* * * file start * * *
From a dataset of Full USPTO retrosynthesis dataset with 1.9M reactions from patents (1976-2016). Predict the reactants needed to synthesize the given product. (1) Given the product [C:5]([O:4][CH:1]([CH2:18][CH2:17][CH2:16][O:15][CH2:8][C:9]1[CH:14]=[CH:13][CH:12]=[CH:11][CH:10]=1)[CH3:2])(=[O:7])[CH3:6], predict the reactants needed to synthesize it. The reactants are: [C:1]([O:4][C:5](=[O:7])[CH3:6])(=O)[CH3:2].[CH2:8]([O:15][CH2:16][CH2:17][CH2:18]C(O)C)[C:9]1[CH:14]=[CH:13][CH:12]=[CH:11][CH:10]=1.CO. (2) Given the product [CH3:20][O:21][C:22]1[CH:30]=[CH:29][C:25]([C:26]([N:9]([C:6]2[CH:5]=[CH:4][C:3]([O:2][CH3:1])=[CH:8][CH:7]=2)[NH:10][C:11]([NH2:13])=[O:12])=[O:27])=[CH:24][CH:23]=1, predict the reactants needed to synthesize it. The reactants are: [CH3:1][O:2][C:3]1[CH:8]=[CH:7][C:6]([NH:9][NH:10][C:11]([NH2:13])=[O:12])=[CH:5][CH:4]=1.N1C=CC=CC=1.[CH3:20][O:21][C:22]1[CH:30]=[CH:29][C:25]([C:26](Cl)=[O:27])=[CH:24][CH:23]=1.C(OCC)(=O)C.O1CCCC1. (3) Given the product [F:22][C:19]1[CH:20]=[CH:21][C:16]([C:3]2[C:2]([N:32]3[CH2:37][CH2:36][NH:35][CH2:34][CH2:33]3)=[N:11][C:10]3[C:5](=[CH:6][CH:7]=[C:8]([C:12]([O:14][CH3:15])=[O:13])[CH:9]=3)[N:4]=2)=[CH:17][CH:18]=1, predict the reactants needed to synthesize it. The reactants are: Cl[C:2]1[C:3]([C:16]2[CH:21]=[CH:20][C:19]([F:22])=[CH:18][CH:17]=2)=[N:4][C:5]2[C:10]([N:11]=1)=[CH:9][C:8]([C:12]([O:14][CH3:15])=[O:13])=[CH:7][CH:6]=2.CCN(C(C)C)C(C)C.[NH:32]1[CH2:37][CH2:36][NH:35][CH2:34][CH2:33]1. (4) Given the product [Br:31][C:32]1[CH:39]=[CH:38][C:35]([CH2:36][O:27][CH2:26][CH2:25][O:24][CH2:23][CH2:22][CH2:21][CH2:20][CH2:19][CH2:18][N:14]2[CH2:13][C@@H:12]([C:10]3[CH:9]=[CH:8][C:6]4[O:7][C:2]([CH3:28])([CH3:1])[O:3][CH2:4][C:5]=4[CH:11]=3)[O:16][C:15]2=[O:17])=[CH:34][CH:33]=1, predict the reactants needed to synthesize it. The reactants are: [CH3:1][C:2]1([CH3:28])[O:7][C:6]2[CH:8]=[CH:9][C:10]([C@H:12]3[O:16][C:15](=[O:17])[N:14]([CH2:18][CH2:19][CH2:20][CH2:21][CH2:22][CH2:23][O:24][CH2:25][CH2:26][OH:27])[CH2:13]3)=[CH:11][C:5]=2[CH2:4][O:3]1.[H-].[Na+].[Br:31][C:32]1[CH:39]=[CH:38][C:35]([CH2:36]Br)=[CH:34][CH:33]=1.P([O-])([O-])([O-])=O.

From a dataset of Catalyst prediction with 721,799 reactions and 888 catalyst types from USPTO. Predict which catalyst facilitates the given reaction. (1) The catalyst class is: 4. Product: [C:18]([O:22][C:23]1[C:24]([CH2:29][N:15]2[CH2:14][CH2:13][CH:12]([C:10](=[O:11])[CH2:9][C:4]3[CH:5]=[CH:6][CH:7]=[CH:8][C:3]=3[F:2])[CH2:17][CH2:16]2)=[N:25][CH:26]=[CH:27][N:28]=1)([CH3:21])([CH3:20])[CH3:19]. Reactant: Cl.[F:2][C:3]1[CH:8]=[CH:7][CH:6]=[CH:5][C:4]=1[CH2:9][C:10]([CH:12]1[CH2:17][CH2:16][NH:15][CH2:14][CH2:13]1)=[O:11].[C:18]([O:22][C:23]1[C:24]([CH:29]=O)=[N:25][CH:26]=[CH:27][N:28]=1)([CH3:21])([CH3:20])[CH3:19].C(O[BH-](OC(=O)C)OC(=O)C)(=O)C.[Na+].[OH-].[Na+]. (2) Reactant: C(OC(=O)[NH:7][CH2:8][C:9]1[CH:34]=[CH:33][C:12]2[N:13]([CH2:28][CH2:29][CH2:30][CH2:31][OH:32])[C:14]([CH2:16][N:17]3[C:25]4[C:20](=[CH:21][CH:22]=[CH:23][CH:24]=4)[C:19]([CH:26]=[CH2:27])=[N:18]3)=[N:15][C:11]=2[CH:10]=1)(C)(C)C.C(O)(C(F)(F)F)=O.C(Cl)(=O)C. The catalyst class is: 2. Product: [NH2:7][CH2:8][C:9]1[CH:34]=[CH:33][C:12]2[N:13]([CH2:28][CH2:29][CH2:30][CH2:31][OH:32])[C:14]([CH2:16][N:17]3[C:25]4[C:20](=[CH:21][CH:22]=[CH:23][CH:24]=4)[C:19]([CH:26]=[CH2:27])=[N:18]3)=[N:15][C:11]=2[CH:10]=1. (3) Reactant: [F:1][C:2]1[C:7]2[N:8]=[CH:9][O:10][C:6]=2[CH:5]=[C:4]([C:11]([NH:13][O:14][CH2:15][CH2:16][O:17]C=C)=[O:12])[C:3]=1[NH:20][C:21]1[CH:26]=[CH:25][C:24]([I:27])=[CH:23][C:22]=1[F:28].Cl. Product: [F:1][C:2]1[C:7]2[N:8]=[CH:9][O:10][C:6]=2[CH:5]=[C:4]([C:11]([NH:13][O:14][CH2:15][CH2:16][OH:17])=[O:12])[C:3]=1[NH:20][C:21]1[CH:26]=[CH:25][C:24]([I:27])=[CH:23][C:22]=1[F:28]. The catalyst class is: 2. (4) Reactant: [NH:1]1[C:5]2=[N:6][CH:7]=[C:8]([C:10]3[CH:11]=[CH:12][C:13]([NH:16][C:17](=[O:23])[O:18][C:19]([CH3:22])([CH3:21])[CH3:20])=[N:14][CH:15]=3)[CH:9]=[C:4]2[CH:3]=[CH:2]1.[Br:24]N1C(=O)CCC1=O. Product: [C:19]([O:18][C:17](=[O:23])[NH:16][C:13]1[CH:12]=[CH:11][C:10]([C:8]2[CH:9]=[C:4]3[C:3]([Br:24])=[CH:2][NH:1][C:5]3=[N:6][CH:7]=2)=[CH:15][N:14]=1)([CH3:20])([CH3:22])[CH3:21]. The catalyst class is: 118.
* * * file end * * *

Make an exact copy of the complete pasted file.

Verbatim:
From a dataset of Full USPTO retrosynthesis dataset with 1.9M reactions from patents (1976-2016). Predict the reactants needed to synthesize the given product. (1) Given the product [C:5]([O:4][CH:1]([CH2:18][CH2:17][CH2:16][O:15][CH2:8][C:9]1[CH:14]=[CH:13][CH:12]=[CH:11][CH:10]=1)[CH3:2])(=[O:7])[CH3:6], predict the reactants needed to synthesize it. The reactants are: [C:1]([O:4][C:5](=[O:7])[CH3:6])(=O)[CH3:2].[CH2:8]([O:15][CH2:16][CH2:17][CH2:18]C(O)C)[C:9]1[CH:14]=[CH:13][CH:12]=[CH:11][CH:10]=1.CO. (2) Given the product [CH3:20][O:21][C:22]1[CH:30]=[CH:29][C:25]([C:26]([N:9]([C:6]2[CH:5]=[CH:4][C:3]([O:2][CH3:1])=[CH:8][CH:7]=2)[NH:10][C:11]([NH2:13])=[O:12])=[O:27])=[CH:24][CH:23]=1, predict the reactants needed to synthesize it. The reactants are: [CH3:1][O:2][C:3]1[CH:8]=[CH:7][C:6]([NH:9][NH:10][C:11]([NH2:13])=[O:12])=[CH:5][CH:4]=1.N1C=CC=CC=1.[CH3:20][O:21][C:22]1[CH:30]=[CH:29][C:25]([C:26](Cl)=[O:27])=[CH:24][CH:23]=1.C(OCC)(=O)C.O1CCCC1. (3) Given the product [F:22][C:19]1[CH:20]=[CH:21][C:16]([C:3]2[C:2]([N:32]3[CH2:37][CH2:36][NH:35][CH2:34][CH2:33]3)=[N:11][C:10]3[C:5](=[CH:6][CH:7]=[C:8]([C:12]([O:14][CH3:15])=[O:13])[CH:9]=3)[N:4]=2)=[CH:17][CH:18]=1, predict the reactants needed to synthesize it. The reactants are: Cl[C:2]1[C:3]([C:16]2[CH:21]=[CH:20][C:19]([F:22])=[CH:18][CH:17]=2)=[N:4][C:5]2[C:10]([N:11]=1)=[CH:9][C:8]([C:12]([O:14][CH3:15])=[O:13])=[CH:7][CH:6]=2.CCN(C(C)C)C(C)C.[NH:32]1[CH2:37][CH2:36][NH:35][CH2:34][CH2:33]1. (4) Given the product [Br:31][C:32]1[CH:39]=[CH:38][C:35]([CH2:36][O:27][CH2:26][CH2:25][O:24][CH2:23][CH2:22][CH2:21][CH2:20][CH2:19][CH2:18][N:14]2[CH2:13][C@@H:12]([C:10]3[CH:9]=[CH:8][C:6]4[O:7][C:2]([CH3:28])([CH3:1])[O:3][CH2:4][C:5]=4[CH:11]=3)[O:16][C:15]2=[O:17])=[CH:34][CH:33]=1, predict the reactants needed to synthesize it. The reactants are: [CH3:1][C:2]1([CH3:28])[O:7][C:6]2[CH:8]=[CH:9][C:10]([C@H:12]3[O:16][C:15](=[O:17])[N:14]([CH2:18][CH2:19][CH2:20][CH2:21][CH2:22][CH2:23][O:24][CH2:25][CH2:26][OH:27])[CH2:13]3)=[CH:11][C:5]=2[CH2:4][O:3]1.[H-].[Na+].[Br:31][C:32]1[CH:39]=[CH:38][C:35]([CH2:36]Br)=[CH:34][CH:33]=1.P([O-])([O-])([O-])=O.

From a dataset of Catalyst prediction with 721,799 reactions and 888 catalyst types from USPTO. Predict which catalyst facilitates the given reaction. (1) The catalyst class is: 4. Product: [C:18]([O:22][C:23]1[C:24]([CH2:29][N:15]2[CH2:14][CH2:13][CH:12]([C:10](=[O:11])[CH2:9][C:4]3[CH:5]=[CH:6][CH:7]=[CH:8][C:3]=3[F:2])[CH2:17][CH2:16]2)=[N:25][CH:26]=[CH:27][N:28]=1)([CH3:21])([CH3:20])[CH3:19]. Reactant: Cl.[F:2][C:3]1[CH:8]=[CH:7][CH:6]=[CH:5][C:4]=1[CH2:9][C:10]([CH:12]1[CH2:17][CH2:16][NH:15][CH2:14][CH2:13]1)=[O:11].[C:18]([O:22][C:23]1[C:24]([CH:29]=O)=[N:25][CH:26]=[CH:27][N:28]=1)([CH3:21])([CH3:20])[CH3:19].C(O[BH-](OC(=O)C)OC(=O)C)(=O)C.[Na+].[OH-].[Na+]. (2) Reactant: C(OC(=O)[NH:7][CH2:8][C:9]1[CH:34]=[CH:33][C:12]2[N:13]([CH2:28][CH2:29][CH2:30][CH2:31][OH:32])[C:14]([CH2:16][N:17]3[C:25]4[C:20](=[CH:21][CH:22]=[CH:23][CH:24]=4)[C:19]([CH:26]=[CH2:27])=[N:18]3)=[N:15][C:11]=2[CH:10]=1)(C)(C)C.C(O)(C(F)(F)F)=O.C(Cl)(=O)C. The catalyst class is: 2. Product: [NH2:7][CH2:8][C:9]1[CH:34]=[CH:33][C:12]2[N:13]([CH2:28][CH2:29][CH2:30][CH2:31][OH:32])[C:14]([CH2:16][N:17]3[C:25]4[C:20](=[CH:21][CH:22]=[CH:23][CH:24]=4)[C:19]([CH:26]=[CH2:27])=[N:18]3)=[N:15][C:11]=2[CH:10]=1. (3) Reactant: [F:1][C:2]1[C:7]2[N:8]=[CH:9][O:10][C:6]=2[CH:5]=[C:4]([C:11]([NH:13][O:14][CH2:15][CH2:16][O:17]C=C)=[O:12])[C:3]=1[NH:20][C:21]1[CH:26]=[CH:25][C:24]([I:27])=[CH:23][C:22]=1[F:28].Cl. Product: [F:1][C:2]1[C:7]2[N:8]=[CH:9][O:10][C:6]=2[CH:5]=[C:4]([C:11]([NH:13][O:14][CH2:15][CH2:16][OH:17])=[O:12])[C:3]=1[NH:20][C:21]1[CH:26]=[CH:25][C:24]([I:27])=[CH:23][C:22]=1[F:28]. The catalyst class is: 2. (4) Reactant: [NH:1]1[C:5]2=[N:6][CH:7]=[C:8]([C:10]3[CH:11]=[CH:12][C:13]([NH:16][C:17](=[O:23])[O:18][C:19]([CH3:22])([CH3:21])[CH3:20])=[N:14][CH:15]=3)[CH:9]=[C:4]2[CH:3]=[CH:2]1.[Br:24]N1C(=O)CCC1=O. Product: [C:19]([O:18][C:17](=[O:23])[NH:16][C:13]1[CH:12]=[CH:11][C:10]([C:8]2[CH:9]=[C:4]3[C:3]([Br:24])=[CH:2][NH:1][C:5]3=[N:6][CH:7]=2)=[CH:15][N:14]=1)([CH3:20])([CH3:22])[CH3:21]. The catalyst class is: 118.